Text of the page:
I understand the basics of what a Support Vector Machines' aim is in terms of classifying an input set into several different classes, but what I don't understand is some of the nitty-gritty details. For starters, I'm a bit confused by the use of Slack Variables. What is their purpose?

I'm doing a classification problem where I've captured pressure readings from sensors I've placed on the insole of a shoe. A subject will sit, stand, and walk for a couple of minutes while pressure data is recorded. I want to train a classifier to be able to determine whether a person is sitting, standing or walking and be able to do that for any future test data. What classifier type do I need to try? What is the best way for me to train a classifier from the data I've captured? I have 1000 entries for sitting, standing and walking (3x1000=3000 total), and they all have the following feature vector form. (pressurefromsensor1, pressurefromsensor2, pressurefromsensor3, pressurefromsensor4)


1 Answer 1


I think you are trying to start from a bad end. What one should know about SVM to use it is just that this algorithm is finding a hyperplane in hyperspace of attributes that separates two classes best, where best means with biggest margin between classes (the knowledge how it is done is your enemy here, because it blurs the overall picture), as illustrated by a famous picture like this: alt text

Now, there are some problems left.
First of all, what to with those nasty outliers laying shamelessly in a center of cloud of points of a different class?
alt text
To this end we allow the optimizer to leave certain samples mislabelled, yet punish each of such examples. To avoid multiobjective opimization, penalties for mislabelled cases are merged with margin size with an use of additional parameter C which controls the balance among those aims.
Next, sometimes the problem is just not linear and no good hyperplane can be found. Here, we introduce kernel trick -- we just project the original, nonlinear space to a higher dimensional one with some nonlinear transformation, of course defined by a bunch of additional parameters, hoping that in the resulting space the problem will be suitable for a plain SVM:

alt text

Yet again, with some math and we can see that this whole transformation procedure can be elegantly hidden by modifying objective function by replacing dot product of objects with so-called kernel function.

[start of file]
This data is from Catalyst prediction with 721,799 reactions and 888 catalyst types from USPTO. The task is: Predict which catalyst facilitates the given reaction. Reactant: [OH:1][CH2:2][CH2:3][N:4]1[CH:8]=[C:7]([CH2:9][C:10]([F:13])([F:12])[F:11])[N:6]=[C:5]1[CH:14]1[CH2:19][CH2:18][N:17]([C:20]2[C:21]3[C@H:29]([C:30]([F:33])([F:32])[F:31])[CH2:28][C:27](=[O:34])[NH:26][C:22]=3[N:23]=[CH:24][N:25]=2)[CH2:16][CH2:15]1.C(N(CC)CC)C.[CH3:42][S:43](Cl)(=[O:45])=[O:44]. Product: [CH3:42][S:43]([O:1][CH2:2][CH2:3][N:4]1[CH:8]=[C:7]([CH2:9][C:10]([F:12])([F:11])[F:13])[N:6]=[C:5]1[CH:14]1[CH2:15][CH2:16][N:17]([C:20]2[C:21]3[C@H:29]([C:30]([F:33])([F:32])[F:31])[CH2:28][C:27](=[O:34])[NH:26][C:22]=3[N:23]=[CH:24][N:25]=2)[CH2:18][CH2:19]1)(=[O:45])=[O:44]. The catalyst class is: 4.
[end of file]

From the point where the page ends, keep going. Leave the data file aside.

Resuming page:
Finally, this all works for 2 classes, and you have 3; what to do with it? Here we create 3 2-class classifiers (sitting -- no sitting, standing -- no standing, walking -- no walking) and in classification combine those with voting.

Ok, so problems seems solved, but we have to select kernel (here we consult with our intuition and pick RBF) and fit at least few parameters (C+kernel). And we must have overfit-safe objective function for it, for instance error approximation from cross-validation. So we leave computer working on that, go for a coffee, come back and see that there are some optimal parameters. Great! Now we just start nested cross-validation to have error approximation and voila.

This brief workflow is of course too simplified to be fully correct, but shows reasons why I think you should first try with random forest, which is almost parameter-independent, natively multiclass, provides unbiased error estimate and perform almost as good as well fitted SVMs.

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    $\begingroup$ (+1) Great that you add some pictures to illustrate the whole thing! $\endgroup$
    – chl
    Oct 24, 2010 at 17:54
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    $\begingroup$ @mbq Since you seem very competent in SVM, let me ask you to clarify my doubt: once we found the best separating hyperplane, what do we use it for? We can define SVM as a method that, firstly, chooses the best hyperplane to correctly classify data points, and, secondly, it uses this hyperplane to sever new data points in the two classes. Right? (I've some doubts on the second part) $\endgroup$ Apr 27, 2012 at 16:08
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    $\begingroup$ @DavideChicco.it Basically the core problem of the whole ML is to make a model that will reliably predict new data, so yes. $\endgroup$
    – user88
    Jun 21, 2012 at 22:51

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